This basin lies entirely within the Boreal Mixedwood Ecoregion. The rainfall is greater and the evaporation less than the southern portion of the province, and the moisture regime is sufficient to support forest growth throughout the basin. The predominant trees are trembling aspen, balsam poplar and white spruce on Gray Luvisolic soils. Numerous pockets of sand were left by the retreat of the Keewatin ice sheet approximately 12,000 years ago. In upland regions, these sandy areas support stands of jack pine. Near water they create beautiful sandy beaches.
The Beaver River starts near the town of Lac La Biche as the outflow from Beaver Lake, a beautiful, clear lake dotted with islands. It is soon joined by the Amisk River, which drains four lakes on the western edge of the basin. Long (near Boyle) and Amisk lakes are two narrow lakes set in dense forest. North Buck Lake is a lovely spot for canoeing with lots of bays and islands, and Skeleton Lake provides an opportunity for lively cottage life. Farther east, the Beaver River meets the Sand River which flows from a northern group of large wilderness lakes including Siebert Lake, renowned for its large northern pike; Wolf Lake, with deep clear water and tiny white beaches; and Pinehurst and Touchwood lakes, both spectacular wilderness lakes prized for fishing.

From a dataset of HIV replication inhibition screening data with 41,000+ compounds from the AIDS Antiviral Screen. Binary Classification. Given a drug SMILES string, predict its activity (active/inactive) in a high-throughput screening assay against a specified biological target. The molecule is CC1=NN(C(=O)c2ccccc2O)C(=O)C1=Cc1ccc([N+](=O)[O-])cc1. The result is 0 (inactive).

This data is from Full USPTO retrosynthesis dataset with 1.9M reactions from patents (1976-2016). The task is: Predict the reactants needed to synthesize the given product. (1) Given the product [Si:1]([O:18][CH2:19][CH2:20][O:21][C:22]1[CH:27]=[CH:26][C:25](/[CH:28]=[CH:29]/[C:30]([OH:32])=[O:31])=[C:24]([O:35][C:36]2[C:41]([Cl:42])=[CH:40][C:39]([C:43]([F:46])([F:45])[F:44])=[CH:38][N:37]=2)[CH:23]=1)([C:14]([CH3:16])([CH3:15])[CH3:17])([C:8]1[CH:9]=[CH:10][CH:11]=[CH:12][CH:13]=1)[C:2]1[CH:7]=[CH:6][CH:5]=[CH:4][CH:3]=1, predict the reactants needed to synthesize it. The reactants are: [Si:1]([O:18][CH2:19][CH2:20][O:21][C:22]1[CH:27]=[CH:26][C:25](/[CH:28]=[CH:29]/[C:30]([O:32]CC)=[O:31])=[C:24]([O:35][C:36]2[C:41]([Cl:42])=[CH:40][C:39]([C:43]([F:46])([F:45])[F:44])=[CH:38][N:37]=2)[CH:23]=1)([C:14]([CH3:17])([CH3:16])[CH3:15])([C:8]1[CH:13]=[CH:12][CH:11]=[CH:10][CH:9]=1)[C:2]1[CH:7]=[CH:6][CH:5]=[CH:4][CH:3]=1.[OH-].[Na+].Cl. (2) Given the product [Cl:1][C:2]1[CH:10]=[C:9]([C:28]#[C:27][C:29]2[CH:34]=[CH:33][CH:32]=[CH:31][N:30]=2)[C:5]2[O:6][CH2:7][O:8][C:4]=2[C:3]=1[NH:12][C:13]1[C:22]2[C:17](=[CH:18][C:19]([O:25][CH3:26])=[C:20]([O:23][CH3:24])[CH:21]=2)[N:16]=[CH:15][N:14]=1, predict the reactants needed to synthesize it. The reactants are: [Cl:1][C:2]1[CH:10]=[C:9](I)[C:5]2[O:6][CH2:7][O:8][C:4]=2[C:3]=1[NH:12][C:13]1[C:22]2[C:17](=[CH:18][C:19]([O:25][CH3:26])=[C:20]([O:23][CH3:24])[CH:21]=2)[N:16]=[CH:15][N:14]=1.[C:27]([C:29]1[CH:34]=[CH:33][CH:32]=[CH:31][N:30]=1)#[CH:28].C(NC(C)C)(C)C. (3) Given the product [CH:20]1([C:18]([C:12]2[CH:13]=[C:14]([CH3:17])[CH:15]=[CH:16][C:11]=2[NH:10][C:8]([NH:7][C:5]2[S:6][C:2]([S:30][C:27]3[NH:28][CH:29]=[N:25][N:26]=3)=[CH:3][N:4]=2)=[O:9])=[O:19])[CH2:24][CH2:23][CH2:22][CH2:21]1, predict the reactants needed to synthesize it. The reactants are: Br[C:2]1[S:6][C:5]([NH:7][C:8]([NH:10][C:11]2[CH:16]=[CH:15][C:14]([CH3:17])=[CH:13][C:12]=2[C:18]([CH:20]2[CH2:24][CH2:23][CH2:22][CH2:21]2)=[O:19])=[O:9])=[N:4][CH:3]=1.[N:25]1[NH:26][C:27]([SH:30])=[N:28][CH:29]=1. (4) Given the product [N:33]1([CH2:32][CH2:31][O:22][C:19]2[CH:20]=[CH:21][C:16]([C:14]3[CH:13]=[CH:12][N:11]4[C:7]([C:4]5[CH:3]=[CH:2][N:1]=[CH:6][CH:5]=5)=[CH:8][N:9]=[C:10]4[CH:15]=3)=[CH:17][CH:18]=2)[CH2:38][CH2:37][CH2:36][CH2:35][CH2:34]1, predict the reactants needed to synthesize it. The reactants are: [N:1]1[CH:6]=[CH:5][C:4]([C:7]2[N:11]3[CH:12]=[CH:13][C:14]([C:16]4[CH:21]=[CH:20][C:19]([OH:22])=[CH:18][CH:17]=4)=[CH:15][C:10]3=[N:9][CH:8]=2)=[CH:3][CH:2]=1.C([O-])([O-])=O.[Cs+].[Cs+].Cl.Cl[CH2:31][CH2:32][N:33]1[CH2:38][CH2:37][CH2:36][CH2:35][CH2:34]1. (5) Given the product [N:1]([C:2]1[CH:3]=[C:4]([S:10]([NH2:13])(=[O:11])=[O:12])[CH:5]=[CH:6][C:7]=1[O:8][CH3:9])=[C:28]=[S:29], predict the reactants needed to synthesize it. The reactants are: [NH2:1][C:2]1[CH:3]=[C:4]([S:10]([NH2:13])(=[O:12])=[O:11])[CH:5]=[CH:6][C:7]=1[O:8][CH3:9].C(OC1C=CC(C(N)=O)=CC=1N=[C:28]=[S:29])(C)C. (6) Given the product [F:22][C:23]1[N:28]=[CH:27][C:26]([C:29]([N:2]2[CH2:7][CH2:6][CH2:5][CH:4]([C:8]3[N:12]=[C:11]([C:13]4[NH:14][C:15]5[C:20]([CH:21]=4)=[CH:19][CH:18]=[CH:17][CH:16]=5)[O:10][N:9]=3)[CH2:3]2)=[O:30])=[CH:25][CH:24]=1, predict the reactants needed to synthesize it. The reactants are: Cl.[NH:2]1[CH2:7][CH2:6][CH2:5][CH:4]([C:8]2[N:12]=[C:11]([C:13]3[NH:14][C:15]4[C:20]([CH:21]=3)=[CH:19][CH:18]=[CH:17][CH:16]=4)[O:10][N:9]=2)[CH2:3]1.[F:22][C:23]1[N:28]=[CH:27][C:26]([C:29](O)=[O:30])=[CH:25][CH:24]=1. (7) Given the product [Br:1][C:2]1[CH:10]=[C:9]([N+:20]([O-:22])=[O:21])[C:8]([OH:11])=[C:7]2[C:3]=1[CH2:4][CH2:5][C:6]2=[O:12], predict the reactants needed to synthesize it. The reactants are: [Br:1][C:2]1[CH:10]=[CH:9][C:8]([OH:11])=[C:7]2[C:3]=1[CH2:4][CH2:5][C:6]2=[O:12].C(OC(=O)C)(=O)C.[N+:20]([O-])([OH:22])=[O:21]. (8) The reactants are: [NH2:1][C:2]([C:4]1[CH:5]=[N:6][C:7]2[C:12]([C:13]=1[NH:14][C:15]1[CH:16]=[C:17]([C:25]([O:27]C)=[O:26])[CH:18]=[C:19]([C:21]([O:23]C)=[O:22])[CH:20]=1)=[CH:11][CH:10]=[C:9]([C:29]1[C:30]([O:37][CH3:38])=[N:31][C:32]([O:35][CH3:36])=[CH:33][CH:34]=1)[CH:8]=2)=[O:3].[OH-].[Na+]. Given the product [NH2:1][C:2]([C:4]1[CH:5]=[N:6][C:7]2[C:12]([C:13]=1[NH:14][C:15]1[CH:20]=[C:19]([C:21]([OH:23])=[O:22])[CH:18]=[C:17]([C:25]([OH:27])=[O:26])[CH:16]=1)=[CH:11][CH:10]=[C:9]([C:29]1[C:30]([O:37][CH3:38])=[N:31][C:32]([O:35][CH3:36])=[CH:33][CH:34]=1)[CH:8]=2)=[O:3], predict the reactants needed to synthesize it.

All of these lakes lie north of the Beaver River. There are also many lakes south of the river along Highways 28 and 28A. The climate in this area is slightly warmer and drier and the soils are more fertile, and so large areas have been cleared for agriculture, mostly grain and forage crops. Muriel and Moose lakes are two large lakes near Bonnyville. Muriel Lake is popular for boating, and the four arms of Moose Lake provide a wide range of habitats and pelicans are often seen feeding. The Mann lakes are among the most productive in the basin and provide good fishing for yellow perch. Garner Lake has fairly clear water and a groomed beach at the provincial park.
The basin is still lightly populated; just over 25,000 people live there. Two-thirds of the population live in the towns of Bonnyville, Grand Centre and Cold Lake or on the Canadian Forces Base at Medley. The major occupations are agriculture, national defence, heavy oil extraction, fishing and trapping.
Tourism is important to the basin and lake-based recreation is the major attraction. In general, the lakes in this region have clear water. Of the 18 lakes that have been assessed, 10 are mesotrophic or oligo-mesotrophic (meaning that algae are rarely a nuisance) and only 3 are highly productive and develop algal blooms in most years. The sandy beaches on many lakes, for example Cold, Moore, Moose and Muriel, attract visitors for beach activities. Water skiing and power boating are popular on the large lakes with extensive cottage development, such as at Skeleton and Moose lakes. Canoeing and fishing are peaceful pastimes on North Buck, Amisk and Upper Mann lakes. Whether visitors come to "Alberta's Lakeland" for wilderness camping, water sports or angling, they will not be disappointed.